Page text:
The New Yorker magazine has a review of an Edward Gorey biography. I don’t think the reviewer cares much for the book, but greatly appreciates the life and work of this strange artist: “It’s nice to have a biography of Gorey, with whatever silliness.”
Edward Gorey’s enigmatic world
These dark territories give the book’s overt themes a place in which to burrow and ripen. Alison Lurie wrote that, in looking at such drawings of Gorey’s, “one of the things you want to remember is what the nineteen-fifties were like. . . . All of a sudden everybody was sort of square and serious, and the whole idea was that America was this wonderful country and everybody was smiling and eating cornflakes and playing with puppies.” Gorey’s hatching and cross-hatching were his answer to that—the shadows inside the sunny hedge.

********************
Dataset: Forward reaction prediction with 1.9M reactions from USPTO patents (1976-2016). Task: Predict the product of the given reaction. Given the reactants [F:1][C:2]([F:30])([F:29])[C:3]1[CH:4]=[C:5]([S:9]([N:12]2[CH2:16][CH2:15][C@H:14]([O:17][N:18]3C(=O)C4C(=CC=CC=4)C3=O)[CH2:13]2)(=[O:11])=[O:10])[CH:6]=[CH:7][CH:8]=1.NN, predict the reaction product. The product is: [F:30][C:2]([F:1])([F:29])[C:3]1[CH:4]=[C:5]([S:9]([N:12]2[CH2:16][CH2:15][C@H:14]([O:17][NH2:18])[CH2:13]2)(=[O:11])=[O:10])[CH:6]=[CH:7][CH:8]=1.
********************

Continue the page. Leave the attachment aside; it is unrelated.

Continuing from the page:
On the shore a bat, or possibly an umbrella,
disengaged itself from the shrubbery,
causing those nearby to recollect the miseries of childhood.